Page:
Regeneration: A New Covenant Blessing -- By: Zane C. Hodges

Journal: Journal of the Grace Evangelical Society
Volume: JOTGES 18:35 (Autumn 2005)
Article: Regeneration: A New Covenant Blessing
Author: Zane C. Hodges


Regeneration: A New Covenant Blessing

Zane C. Hodges

President
Kerugma Ministries
Mesquite, Texas

I. Introduction

The New Covenant relates to the doctrine of regeneration, that is, the new birth. But before this relationship can be clearly considered, it is necessary to deal with a problem that has arisen with regard to this Covenant.

II. Dispensationalism and the New Covenant

For a long time, the New Covenant has been a problem in dispensational theology. The problem seems to be centered in the statement of Jer 31:31, where the Lord is speaking:

Behold, the days are coming, says the Lord, when I will make a new covenant with the house of Israel and the house of Judah…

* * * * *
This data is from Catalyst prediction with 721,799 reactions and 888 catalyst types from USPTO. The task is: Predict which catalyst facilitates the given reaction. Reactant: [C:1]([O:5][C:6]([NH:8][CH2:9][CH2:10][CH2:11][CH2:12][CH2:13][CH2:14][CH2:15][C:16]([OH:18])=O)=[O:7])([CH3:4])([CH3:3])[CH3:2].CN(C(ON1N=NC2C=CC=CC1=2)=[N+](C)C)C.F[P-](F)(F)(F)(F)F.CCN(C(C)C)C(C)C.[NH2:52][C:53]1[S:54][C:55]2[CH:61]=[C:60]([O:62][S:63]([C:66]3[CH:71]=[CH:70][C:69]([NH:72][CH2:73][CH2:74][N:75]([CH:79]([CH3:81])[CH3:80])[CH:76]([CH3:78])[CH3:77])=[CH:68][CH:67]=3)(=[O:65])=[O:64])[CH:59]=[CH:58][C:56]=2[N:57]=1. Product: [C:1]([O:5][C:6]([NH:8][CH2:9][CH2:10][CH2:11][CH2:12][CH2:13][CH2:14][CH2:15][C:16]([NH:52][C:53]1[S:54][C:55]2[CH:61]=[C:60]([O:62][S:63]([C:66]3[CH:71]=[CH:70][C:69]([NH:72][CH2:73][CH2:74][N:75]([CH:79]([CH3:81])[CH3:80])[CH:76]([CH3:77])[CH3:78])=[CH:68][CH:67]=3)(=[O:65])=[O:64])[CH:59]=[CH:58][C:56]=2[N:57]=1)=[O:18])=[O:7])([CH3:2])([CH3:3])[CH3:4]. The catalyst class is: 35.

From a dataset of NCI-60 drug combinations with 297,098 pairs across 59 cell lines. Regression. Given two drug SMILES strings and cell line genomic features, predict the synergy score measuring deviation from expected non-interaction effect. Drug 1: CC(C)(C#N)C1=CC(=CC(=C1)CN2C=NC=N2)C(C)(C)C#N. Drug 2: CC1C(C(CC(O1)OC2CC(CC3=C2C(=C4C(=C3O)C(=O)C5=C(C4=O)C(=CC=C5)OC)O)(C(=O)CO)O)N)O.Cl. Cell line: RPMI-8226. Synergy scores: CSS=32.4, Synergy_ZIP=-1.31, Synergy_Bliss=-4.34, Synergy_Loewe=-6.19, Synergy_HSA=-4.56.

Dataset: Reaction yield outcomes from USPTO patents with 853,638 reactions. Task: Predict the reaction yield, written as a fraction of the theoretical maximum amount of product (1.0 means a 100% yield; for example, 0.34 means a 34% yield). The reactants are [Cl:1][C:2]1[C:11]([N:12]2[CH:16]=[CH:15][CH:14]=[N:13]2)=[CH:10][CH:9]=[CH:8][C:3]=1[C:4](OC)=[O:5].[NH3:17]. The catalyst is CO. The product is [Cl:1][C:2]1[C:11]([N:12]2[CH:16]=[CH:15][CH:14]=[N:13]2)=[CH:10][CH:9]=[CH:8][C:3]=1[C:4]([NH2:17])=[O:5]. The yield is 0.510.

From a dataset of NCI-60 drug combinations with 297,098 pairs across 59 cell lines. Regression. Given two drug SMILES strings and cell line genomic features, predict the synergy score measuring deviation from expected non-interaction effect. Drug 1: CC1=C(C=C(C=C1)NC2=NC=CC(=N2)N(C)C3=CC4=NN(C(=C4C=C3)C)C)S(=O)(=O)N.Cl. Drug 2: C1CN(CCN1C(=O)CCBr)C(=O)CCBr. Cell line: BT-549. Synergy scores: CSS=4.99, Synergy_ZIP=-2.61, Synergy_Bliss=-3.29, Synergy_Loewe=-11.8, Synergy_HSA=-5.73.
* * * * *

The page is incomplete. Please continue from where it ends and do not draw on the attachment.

From this statement the conclusion has been drawn that the New Covenant is exclusively an arrangement between God and the nation of Israel. Many Dispensationalists have feared that to say otherwise would threaten the collapse of any meaningful difference between Israel and the Church.

Yet at the same time, the NT appears to treat NT believers as objects of the New Covenant arrangements. A number of pivotal passages show this.

For example, the expression new covenant appears in all three Gospel accounts of the institution of the Lord’s Supper: Matt 26:28; Mark 14:24; and Luke 22:20. Luke, for example, reports:

Likewise He also took the cup after supper, saying, “This cup is the new covenant in My blood, which is shed for you.”

This statement of Jesus is repeated by the apostle Paul in his discussion of the Lord’s Supper in 1 Cor 11:25. Furthermore, Paul describes himself as a minister of the New Covenant in 2 Cor 3:5, 6 when he says,

Not that we are sufficient of ourselves to think of anything as being from ourselves, but our sufficiency is from God, who also has made us sufficient as ministers of the new covenant.

Finally there is the book of Hebrews. The author of that book—whoever he was, Barnabas, I think—makes the New Covenant a centerpiece in discussing the high priestly ministry of our Lord Jesus Christ. In fact he actually quotes the passage from Jer 31:31–34 in Heb 8:8–12

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